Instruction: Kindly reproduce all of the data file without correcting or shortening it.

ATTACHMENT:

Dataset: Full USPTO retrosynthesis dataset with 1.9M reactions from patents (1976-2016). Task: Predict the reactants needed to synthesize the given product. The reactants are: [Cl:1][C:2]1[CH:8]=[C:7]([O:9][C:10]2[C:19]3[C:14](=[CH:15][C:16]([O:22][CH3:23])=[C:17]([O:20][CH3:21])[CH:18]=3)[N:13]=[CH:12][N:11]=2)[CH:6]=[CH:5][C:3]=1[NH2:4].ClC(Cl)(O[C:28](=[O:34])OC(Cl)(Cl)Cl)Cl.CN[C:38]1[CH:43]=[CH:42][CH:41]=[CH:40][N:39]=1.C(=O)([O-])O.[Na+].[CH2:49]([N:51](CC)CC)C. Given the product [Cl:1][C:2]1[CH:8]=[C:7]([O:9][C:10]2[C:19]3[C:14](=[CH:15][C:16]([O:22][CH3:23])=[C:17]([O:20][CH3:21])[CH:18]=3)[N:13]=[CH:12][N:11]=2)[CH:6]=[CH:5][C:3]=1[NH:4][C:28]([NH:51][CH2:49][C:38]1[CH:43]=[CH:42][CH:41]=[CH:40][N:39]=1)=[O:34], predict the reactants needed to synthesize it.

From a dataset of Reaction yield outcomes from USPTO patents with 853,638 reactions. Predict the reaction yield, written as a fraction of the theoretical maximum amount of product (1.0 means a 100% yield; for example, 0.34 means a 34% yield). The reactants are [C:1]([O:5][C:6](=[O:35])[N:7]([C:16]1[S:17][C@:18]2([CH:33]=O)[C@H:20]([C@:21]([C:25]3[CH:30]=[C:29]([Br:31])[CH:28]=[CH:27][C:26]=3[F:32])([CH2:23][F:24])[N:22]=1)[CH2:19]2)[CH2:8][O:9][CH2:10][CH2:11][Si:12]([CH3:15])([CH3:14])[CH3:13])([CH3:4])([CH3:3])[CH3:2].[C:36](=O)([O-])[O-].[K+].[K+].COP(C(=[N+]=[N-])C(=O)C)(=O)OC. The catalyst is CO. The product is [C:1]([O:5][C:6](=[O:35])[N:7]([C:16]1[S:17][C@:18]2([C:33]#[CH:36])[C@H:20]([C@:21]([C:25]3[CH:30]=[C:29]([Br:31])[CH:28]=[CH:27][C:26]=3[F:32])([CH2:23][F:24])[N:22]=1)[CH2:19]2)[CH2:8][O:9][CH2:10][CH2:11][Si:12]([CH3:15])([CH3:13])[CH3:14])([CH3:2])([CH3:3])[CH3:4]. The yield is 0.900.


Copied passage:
Dataset: Full USPTO retrosynthesis dataset with 1.9M reactions from patents (1976-2016). Task: Predict the reactants needed to synthesize the given product. The reactants are: [Cl:1][C:2]1[CH:8]=[C:7]([O:9][C:10]2[C:19]3[C:14](=[CH:15][C:16]([O:22][CH3:23])=[C:17]([O:20][CH3:21])[CH:18]=3)[N:13]=[CH:12][N:11]=2)[CH:6]=[CH:5][C:3]=1[NH2:4].ClC(Cl)(O[C:28](=[O:34])OC(Cl)(Cl)Cl)Cl.CN[C:38]1[CH:43]=[CH:42][CH:41]=[CH:40][N:39]=1.C(=O)([O-])O.[Na+].[CH2:49]([N:51](CC)CC)C. Given the product [Cl:1][C:2]1[CH:8]=[C:7]([O:9][C:10]2[C:19]3[C:14](=[CH:15][C:16]([O:22][CH3:23])=[C:17]([O:20][CH3:21])[CH:18]=3)[N:13]=[CH:12][N:11]=2)[CH:6]=[CH:5][C:3]=1[NH:4][C:28]([NH:51][CH2:49][C:38]1[CH:43]=[CH:42][CH:41]=[CH:40][N:39]=1)=[O:34], predict the reactants needed to synthesize it.

From a dataset of Reaction yield outcomes from USPTO patents with 853,638 reactions. Predict the reaction yield, written as a fraction of the theoretical maximum amount of product (1.0 means a 100% yield; for example, 0.34 means a 34% yield). The reactants are [C:1]([O:5][C:6](=[O:35])[N:7]([C:16]1[S:17][C@:18]2([CH:33]=O)[C@H:20]([C@:21]([C:25]3[CH:30]=[C:29]([Br:31])[CH:28]=[CH:27][C:26]=3[F:32])([CH2:23][F:24])[N:22]=1)[CH2:19]2)[CH2:8][O:9][CH2:10][CH2:11][Si:12]([CH3:15])([CH3:14])[CH3:13])([CH3:4])([CH3:3])[CH3:2].[C:36](=O)([O-])[O-].[K+].[K+].COP(C(=[N+]=[N-])C(=O)C)(=O)OC. The catalyst is CO. The product is [C:1]([O:5][C:6](=[O:35])[N:7]([C:16]1[S:17][C@:18]2([C:33]#[CH:36])[C@H:20]([C@:21]([C:25]3[CH:30]=[C:29]([Br:31])[CH:28]=[CH:27][C:26]=3[F:32])([CH2:23][F:24])[N:22]=1)[CH2:19]2)[CH2:8][O:9][CH2:10][CH2:11][Si:12]([CH3:15])([CH3:13])[CH3:14])([CH3:2])([CH3:3])[CH3:4]. The yield is 0.900.